Thursday, April 12, 2012

L / 16 ... continued ...

 .. .your word `constant' is too strong.

it is more of a `starting place'.

in all cases we are looking at `Live' load and a corresponding Live load deflection of L/360 ...

all loads are uniform, and the beam is simply supported.

so, for steel, 50 ksi ... 50/800 x Span = Span / 16

for concrete... check out ACI Table 9.5(a) simply supported beams (lower left hand corner of table) ... L / 16

for wood, take yourself, for the moment, out of the glulam world in general, to wood with a bit less stiffness ...

e.g., go to the AWC max span calculator, put in DFL No. 2, Live load, say, 50 psf, dead 10, Limit L/360, ... not wet, not hot, etc., etc.

try 2 x 12 (1 ft deep)

press the max span button ...

and, whoa! max span is ... drum roll SIXTEEN feet ...

http://www.awc.org/calculators/span/calc/timbercalcstyle.asp?species=Douglas+Fir-Larch&size=2x12&grade=No.+2&member=Floor+Joists&deflectionlimit=L%2F360&spacing=16&wet=No&incised=No&liveload=50&snowload=-1&deadload=10&submit=Calculate+Maximum+Horizontal+Span

play around with it a bit!

...

and then embrace the idea of ...

depth for deflection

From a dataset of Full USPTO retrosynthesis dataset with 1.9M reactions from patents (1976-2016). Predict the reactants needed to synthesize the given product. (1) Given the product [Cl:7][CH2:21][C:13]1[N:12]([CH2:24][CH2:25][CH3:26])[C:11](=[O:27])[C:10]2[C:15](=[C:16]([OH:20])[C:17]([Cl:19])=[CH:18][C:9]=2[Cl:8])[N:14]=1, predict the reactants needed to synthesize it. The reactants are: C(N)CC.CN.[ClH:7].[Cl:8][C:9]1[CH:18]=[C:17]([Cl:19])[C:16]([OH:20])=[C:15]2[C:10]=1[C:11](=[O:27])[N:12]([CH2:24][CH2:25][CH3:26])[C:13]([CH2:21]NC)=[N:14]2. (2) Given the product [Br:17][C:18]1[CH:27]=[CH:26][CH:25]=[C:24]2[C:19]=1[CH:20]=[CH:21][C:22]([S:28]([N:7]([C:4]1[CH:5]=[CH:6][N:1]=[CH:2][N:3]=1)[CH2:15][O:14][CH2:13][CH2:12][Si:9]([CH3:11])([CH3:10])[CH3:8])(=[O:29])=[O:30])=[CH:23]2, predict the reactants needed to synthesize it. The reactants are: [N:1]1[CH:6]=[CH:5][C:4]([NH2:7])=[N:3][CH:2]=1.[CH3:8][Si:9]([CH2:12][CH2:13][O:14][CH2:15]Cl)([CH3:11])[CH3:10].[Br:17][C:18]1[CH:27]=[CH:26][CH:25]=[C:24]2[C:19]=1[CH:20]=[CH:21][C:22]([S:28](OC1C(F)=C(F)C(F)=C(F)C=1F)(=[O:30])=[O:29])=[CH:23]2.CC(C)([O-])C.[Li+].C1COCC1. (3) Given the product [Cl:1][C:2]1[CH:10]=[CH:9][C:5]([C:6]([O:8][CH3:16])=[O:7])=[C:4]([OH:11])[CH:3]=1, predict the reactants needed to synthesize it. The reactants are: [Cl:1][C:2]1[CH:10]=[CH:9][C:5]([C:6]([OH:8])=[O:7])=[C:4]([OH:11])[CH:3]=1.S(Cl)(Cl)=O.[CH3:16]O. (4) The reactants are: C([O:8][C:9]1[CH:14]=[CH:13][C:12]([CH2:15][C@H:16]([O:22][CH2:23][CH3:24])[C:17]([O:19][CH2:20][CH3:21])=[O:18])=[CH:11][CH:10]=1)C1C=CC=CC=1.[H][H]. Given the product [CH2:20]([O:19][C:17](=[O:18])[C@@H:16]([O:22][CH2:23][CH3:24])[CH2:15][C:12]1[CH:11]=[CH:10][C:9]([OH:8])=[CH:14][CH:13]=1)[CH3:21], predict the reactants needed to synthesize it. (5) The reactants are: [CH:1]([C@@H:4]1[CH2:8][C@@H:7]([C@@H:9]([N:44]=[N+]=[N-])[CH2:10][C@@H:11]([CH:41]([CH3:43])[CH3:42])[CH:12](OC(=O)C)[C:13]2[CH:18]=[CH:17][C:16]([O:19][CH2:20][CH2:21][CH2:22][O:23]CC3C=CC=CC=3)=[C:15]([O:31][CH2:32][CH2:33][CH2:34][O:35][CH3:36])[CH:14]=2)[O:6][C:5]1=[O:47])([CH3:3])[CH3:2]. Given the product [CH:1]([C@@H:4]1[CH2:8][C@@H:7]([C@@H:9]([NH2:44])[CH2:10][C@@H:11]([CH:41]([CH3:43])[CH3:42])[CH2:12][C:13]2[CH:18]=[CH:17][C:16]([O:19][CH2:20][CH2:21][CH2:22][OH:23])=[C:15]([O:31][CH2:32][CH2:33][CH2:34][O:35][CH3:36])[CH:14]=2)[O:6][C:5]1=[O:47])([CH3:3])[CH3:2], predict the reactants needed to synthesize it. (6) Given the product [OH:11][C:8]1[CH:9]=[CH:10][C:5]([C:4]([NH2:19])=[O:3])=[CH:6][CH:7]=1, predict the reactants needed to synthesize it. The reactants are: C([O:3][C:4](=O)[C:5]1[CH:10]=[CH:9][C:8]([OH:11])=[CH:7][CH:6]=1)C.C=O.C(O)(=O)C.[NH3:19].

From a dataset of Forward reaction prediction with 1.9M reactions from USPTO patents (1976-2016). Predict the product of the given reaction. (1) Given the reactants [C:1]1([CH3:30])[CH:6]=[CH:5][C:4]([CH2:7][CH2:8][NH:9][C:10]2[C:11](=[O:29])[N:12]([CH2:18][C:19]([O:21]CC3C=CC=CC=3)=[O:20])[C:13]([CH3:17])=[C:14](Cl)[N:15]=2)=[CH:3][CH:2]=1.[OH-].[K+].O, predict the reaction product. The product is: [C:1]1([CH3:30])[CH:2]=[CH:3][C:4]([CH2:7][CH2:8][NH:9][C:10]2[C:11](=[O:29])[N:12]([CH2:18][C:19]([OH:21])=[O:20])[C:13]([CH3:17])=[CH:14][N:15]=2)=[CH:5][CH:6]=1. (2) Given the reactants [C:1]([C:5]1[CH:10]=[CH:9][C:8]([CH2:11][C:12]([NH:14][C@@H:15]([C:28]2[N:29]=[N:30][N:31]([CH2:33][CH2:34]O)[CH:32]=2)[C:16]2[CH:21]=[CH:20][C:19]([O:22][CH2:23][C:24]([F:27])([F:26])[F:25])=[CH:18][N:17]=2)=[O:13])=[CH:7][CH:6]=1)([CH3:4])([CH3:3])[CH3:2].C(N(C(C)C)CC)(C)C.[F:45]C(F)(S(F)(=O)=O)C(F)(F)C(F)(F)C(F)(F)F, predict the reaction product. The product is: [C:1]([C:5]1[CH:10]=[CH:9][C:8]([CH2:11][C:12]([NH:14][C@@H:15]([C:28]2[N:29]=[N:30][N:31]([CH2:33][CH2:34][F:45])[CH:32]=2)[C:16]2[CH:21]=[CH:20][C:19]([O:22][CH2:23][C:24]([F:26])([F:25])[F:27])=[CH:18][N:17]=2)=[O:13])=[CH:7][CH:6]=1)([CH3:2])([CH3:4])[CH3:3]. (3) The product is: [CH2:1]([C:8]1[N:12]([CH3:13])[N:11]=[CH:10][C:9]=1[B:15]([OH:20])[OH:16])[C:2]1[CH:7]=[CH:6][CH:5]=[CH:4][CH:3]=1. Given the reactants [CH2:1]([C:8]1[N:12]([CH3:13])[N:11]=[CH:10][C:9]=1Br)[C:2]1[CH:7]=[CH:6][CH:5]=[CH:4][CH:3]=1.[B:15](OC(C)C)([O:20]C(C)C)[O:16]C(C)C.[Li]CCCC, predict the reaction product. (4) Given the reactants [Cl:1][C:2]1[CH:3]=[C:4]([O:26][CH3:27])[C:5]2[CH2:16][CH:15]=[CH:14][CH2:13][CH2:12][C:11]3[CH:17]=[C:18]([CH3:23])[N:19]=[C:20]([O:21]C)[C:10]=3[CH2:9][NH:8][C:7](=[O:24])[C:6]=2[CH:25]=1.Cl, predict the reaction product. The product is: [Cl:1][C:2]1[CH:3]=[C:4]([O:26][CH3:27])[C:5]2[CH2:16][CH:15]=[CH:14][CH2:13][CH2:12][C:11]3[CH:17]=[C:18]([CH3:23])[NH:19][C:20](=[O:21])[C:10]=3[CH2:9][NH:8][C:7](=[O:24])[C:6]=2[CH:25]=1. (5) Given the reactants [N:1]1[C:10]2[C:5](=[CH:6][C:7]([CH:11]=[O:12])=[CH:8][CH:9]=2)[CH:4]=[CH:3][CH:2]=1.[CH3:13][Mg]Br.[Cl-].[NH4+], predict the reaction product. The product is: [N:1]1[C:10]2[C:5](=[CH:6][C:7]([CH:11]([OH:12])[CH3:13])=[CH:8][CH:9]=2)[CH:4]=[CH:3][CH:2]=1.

more width for wood for more strength (or greater spacing)

more steel for steel (beam or flange steel for W shapes)

more reinforcing steel for reinforced concrete

check shear ...

...

these spawn from the more common properties of our more common materials ...

wood ... E = 1.5-ish million

steel ... E = 29 million and Fy = 50 ksi

concrete = E = 3 million ish

...

See what we miss when we use computers!!!

At 07:46 AM 4/12/2012, you wrote:
What assumptions are you using for your wood and concrete beams? Unless
I am missing something, the depth is a function of the load, E, and
width in addition to the deflection limit. I don't see how you are
reaching a constant depth of L/16.

Linville

1 comment:

Pancho said...

John says: yeah, I admit. I would have never seen this by using my computer software. but I will still use my computer :)

Jeff says: that's why I am the `Doc' ... and you are the `P.E.'